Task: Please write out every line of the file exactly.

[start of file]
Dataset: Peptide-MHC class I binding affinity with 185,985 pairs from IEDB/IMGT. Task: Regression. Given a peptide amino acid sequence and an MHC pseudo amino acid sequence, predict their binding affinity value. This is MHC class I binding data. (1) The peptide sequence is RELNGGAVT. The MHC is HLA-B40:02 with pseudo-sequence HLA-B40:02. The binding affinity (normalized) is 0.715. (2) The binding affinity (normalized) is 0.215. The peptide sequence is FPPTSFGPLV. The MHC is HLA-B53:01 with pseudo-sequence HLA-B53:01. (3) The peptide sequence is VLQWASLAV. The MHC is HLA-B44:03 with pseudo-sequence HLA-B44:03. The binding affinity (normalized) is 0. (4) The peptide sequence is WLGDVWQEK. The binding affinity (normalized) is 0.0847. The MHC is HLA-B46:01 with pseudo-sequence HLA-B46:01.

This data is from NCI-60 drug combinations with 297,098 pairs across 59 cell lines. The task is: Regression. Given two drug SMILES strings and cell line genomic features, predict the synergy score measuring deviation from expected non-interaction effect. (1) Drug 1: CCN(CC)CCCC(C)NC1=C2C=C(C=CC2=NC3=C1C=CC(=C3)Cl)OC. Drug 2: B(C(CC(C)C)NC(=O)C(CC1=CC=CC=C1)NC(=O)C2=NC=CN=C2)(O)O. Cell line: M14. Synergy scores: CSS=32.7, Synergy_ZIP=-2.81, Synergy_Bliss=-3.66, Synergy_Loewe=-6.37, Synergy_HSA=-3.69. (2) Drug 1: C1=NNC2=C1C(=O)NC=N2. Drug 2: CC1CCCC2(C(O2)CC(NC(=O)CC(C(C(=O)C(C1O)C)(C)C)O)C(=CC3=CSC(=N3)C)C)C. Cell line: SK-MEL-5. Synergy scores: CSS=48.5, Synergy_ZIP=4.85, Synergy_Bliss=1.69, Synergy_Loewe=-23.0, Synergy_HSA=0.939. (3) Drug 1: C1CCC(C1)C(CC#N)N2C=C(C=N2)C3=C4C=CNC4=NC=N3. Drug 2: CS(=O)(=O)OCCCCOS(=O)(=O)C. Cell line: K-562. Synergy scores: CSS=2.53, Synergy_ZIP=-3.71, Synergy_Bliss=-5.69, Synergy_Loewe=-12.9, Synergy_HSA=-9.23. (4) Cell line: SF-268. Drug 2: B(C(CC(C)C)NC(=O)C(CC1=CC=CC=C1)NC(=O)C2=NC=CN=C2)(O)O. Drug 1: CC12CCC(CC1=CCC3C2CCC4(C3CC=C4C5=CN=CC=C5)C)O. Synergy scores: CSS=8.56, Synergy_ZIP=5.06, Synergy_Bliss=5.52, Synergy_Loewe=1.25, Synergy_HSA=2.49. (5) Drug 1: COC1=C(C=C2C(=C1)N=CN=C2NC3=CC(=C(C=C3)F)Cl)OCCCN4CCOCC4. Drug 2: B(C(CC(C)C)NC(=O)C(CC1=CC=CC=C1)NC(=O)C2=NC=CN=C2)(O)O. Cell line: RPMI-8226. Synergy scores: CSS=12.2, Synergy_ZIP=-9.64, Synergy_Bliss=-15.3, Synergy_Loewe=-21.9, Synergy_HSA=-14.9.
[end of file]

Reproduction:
Dataset: Peptide-MHC class I binding affinity with 185,985 pairs from IEDB/IMGT. Task: Regression. Given a peptide amino acid sequence and an MHC pseudo amino acid sequence, predict their binding affinity value. This is MHC class I binding data. (1) The peptide sequence is RELNGGAVT. The MHC is HLA-B40:02 with pseudo-sequence HLA-B40:02. The binding affinity (normalized) is 0.715. (2) The binding affinity (normalized) is 0.215. The peptide sequence is FPPTSFGPLV. The MHC is HLA-B53:01 with pseudo-sequence HLA-B53:01. (3) The peptide sequence is VLQWASLAV. The MHC is HLA-B44:03 with pseudo-sequence HLA-B44:03. The binding affinity (normalized) is 0. (4) The peptide sequence is WLGDVWQEK. The binding affinity (normalized) is 0.0847. The MHC is HLA-B46:01 with pseudo-sequence HLA-B46:01.

This data is from NCI-60 drug combinations with 297,098 pairs across 59 cell lines. The task is: Regression. Given two drug SMILES strings and cell line genomic features, predict the synergy score measuring deviation from expected non-interaction effect. (1) Drug 1: CCN(CC)CCCC(C)NC1=C2C=C(C=CC2=NC3=C1C=CC(=C3)Cl)OC. Drug 2: B(C(CC(C)C)NC(=O)C(CC1=CC=CC=C1)NC(=O)C2=NC=CN=C2)(O)O. Cell line: M14. Synergy scores: CSS=32.7, Synergy_ZIP=-2.81, Synergy_Bliss=-3.66, Synergy_Loewe=-6.37, Synergy_HSA=-3.69. (2) Drug 1: C1=NNC2=C1C(=O)NC=N2. Drug 2: CC1CCCC2(C(O2)CC(NC(=O)CC(C(C(=O)C(C1O)C)(C)C)O)C(=CC3=CSC(=N3)C)C)C. Cell line: SK-MEL-5. Synergy scores: CSS=48.5, Synergy_ZIP=4.85, Synergy_Bliss=1.69, Synergy_Loewe=-23.0, Synergy_HSA=0.939. (3) Drug 1: C1CCC(C1)C(CC#N)N2C=C(C=N2)C3=C4C=CNC4=NC=N3. Drug 2: CS(=O)(=O)OCCCCOS(=O)(=O)C. Cell line: K-562. Synergy scores: CSS=2.53, Synergy_ZIP=-3.71, Synergy_Bliss=-5.69, Synergy_Loewe=-12.9, Synergy_HSA=-9.23. (4) Cell line: SF-268. Drug 2: B(C(CC(C)C)NC(=O)C(CC1=CC=CC=C1)NC(=O)C2=NC=CN=C2)(O)O. Drug 1: CC12CCC(CC1=CCC3C2CCC4(C3CC=C4C5=CN=CC=C5)C)O. Synergy scores: CSS=8.56, Synergy_ZIP=5.06, Synergy_Bliss=5.52, Synergy_Loewe=1.25, Synergy_HSA=2.49. (5) Drug 1: COC1=C(C=C2C(=C1)N=CN=C2NC3=CC(=C(C=C3)F)Cl)OCCCN4CCOCC4. Drug 2: B(C(CC(C)C)NC(=O)C(CC1=CC=CC=C1)NC(=O)C2=NC=CN=C2)(O)O. Cell line: RPMI-8226. Synergy scores: CSS=12.2, Synergy_ZIP=-9.64, Synergy_Bliss=-15.3, Synergy_Loewe=-21.9, Synergy_HSA=-14.9.